When I worked discount retail in high school and college I never had any illusion that I would make a career out of my job. I paid attention, did my best, took care of my departments---hardware, automotive and small appliances---and enjoyed helping customers because that was the work ethic I was raised with, not because I expected to be working for the company any time in the future. The people who did were called, with a certain derision, I confess, lifers. There were two kinds of lifers: men, looking to rise in management and someday have their own store; and mostly married women with teenage or grown children working to bring second incomes into their families. We had no training program as such. People who aspired to more important jobs were simply brought along. Walmart has always had informal and formal training programs for managers, but the workers on the floor were interchangeable widgets who could learn their jobs in a few days and then be expected to exert themselves as good little workers until they left. The Great Recession changed all that. The Republican fostered recession pushed millions of seasoned men and women onto the streets looking for work, any work. Some walked through the doors of Walmarts across the country and Walmart got a taste of what having motivated and conscientious workers was like. Walmart enjoyed the fruits of the recession for more than four years, but finally, when we dug ourselves out of the hole, those people went back to more meaningful jobs with much higher salaries. By then, however, Walmart was hooked on quality workers and the Bentonvile Behemoth began jonesing. Walmart CEO Doug McMillon, whose first Walmart job was on the loading dock while he was in college, inherited his company's addiction and, in part, convinced his board that wages had to come up with the company was to retain at least some of these recession-bred workers walking out the doors. Hourly wages of $9 or $10 weren't enough and now Walmart has turned to a plan to create better workers internally by upskilling. Tamar Jacoby, writing in Wal-Mart Tests ‘Upskilling’ for the Wall Street Journal tells us:
Wal-Mart is famous for keeping costs down, including employee-related costs. In Joplin, the company is testing a new approach: investing in workers through higher wages and training, on the theory that this will pay off all around—for customers, the company and employees. Wal-Mart plans to roll out the new training program to all of its more than 4,500 U.S. stores by early next year, according to Kristin Oliver, executive vice president of people for U.S. operations. And by then, all but the newest Wal-Mart hires will earn at least $10 an hour. Wal-Mart isn’t alone in its new focus on training front-line workers. The trend, known as “upskilling,” is rippling across the retail and service industries. McDonald’s, Starbucks, Gap Inc., CVS Health, Kaiser Permanente and UPS are moving in the same direction. It’s a big change, even for companies with a reputation for taking care of employees. Many firms train college-educated workers; most invest in grooming managers. But until recently, very few bothered to train entry-level service workers. One motive is better public relations at a time when inequality is a hot-button political issue. But bottom-line calculations also play a role. Employee turnover costs money—by industry estimates as much as $5,000 per front-line worker, or 20% to 30% of an entry-level salary. Standard turnover in retail is 50% in the first six months. If Wal-Mart can reduce this churn, persuading people to stay at least 12 to 18 months, it will save “tens of millions of dollars a year,” according to Ms. Oliver. Wal-Mart also hopes that the new training will result in better customer service and happier shoppers. Economists who study retail distinguish between “low-road” and “high-road” employers. One group keeps labor costs down, the other invests more in workers and reaps the benefits in higher productivity. Cost-conscious Wal-Mart is trying to move toward the high road.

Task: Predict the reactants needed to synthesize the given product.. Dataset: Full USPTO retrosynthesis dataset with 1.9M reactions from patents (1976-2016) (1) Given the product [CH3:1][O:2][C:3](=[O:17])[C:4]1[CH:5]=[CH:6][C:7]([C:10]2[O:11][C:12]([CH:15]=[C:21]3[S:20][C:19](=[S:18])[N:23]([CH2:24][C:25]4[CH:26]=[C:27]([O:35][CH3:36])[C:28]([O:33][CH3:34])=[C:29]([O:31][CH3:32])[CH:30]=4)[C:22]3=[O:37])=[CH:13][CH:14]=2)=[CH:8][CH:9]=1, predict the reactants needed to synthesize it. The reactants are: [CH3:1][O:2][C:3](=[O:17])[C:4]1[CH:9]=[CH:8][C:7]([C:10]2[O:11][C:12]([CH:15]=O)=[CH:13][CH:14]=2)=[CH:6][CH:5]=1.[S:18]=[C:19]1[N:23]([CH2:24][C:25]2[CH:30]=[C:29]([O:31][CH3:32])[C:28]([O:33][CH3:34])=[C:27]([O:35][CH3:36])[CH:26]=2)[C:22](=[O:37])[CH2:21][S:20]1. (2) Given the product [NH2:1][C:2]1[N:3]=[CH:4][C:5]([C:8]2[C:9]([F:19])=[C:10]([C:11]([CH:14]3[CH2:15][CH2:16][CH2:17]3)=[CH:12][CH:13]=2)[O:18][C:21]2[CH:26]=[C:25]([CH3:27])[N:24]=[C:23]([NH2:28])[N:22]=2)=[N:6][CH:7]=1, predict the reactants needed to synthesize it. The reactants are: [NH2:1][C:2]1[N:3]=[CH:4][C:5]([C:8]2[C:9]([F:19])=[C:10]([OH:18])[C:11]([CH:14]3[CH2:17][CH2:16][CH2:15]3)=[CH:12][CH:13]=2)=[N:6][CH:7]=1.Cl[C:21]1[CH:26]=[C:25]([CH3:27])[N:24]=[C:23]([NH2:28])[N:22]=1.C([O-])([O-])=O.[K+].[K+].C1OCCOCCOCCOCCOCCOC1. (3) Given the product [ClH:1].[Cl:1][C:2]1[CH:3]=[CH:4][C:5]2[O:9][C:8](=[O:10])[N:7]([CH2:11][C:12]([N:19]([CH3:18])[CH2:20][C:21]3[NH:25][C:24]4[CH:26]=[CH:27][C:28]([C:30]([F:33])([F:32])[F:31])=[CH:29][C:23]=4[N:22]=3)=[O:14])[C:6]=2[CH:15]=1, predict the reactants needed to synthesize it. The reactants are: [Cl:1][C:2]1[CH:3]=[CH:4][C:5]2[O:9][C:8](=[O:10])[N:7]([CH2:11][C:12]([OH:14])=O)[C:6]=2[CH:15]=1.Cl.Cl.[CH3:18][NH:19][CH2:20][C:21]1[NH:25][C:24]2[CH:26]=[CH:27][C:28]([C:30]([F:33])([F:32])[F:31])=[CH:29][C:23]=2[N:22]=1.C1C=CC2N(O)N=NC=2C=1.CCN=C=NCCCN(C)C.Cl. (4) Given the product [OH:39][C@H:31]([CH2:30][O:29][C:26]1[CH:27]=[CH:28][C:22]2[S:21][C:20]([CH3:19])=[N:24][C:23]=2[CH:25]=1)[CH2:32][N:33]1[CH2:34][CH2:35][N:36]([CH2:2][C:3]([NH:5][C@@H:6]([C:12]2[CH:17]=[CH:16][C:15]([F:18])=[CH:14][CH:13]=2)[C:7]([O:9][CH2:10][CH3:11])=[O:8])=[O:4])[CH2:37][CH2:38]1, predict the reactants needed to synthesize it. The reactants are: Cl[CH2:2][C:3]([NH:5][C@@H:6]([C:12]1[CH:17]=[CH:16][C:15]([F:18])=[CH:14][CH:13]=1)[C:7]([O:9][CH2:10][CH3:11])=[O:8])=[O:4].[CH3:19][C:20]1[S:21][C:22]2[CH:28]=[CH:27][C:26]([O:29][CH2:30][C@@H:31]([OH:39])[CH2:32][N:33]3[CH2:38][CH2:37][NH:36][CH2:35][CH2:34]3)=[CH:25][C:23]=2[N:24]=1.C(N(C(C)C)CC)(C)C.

What must be keeping McMillon up at night is the question of how long will his board and stockholders tolerate this high-road experiment if stock performance doesn't dramatically improve? Jeff Hess: Have Coffee Will Write.

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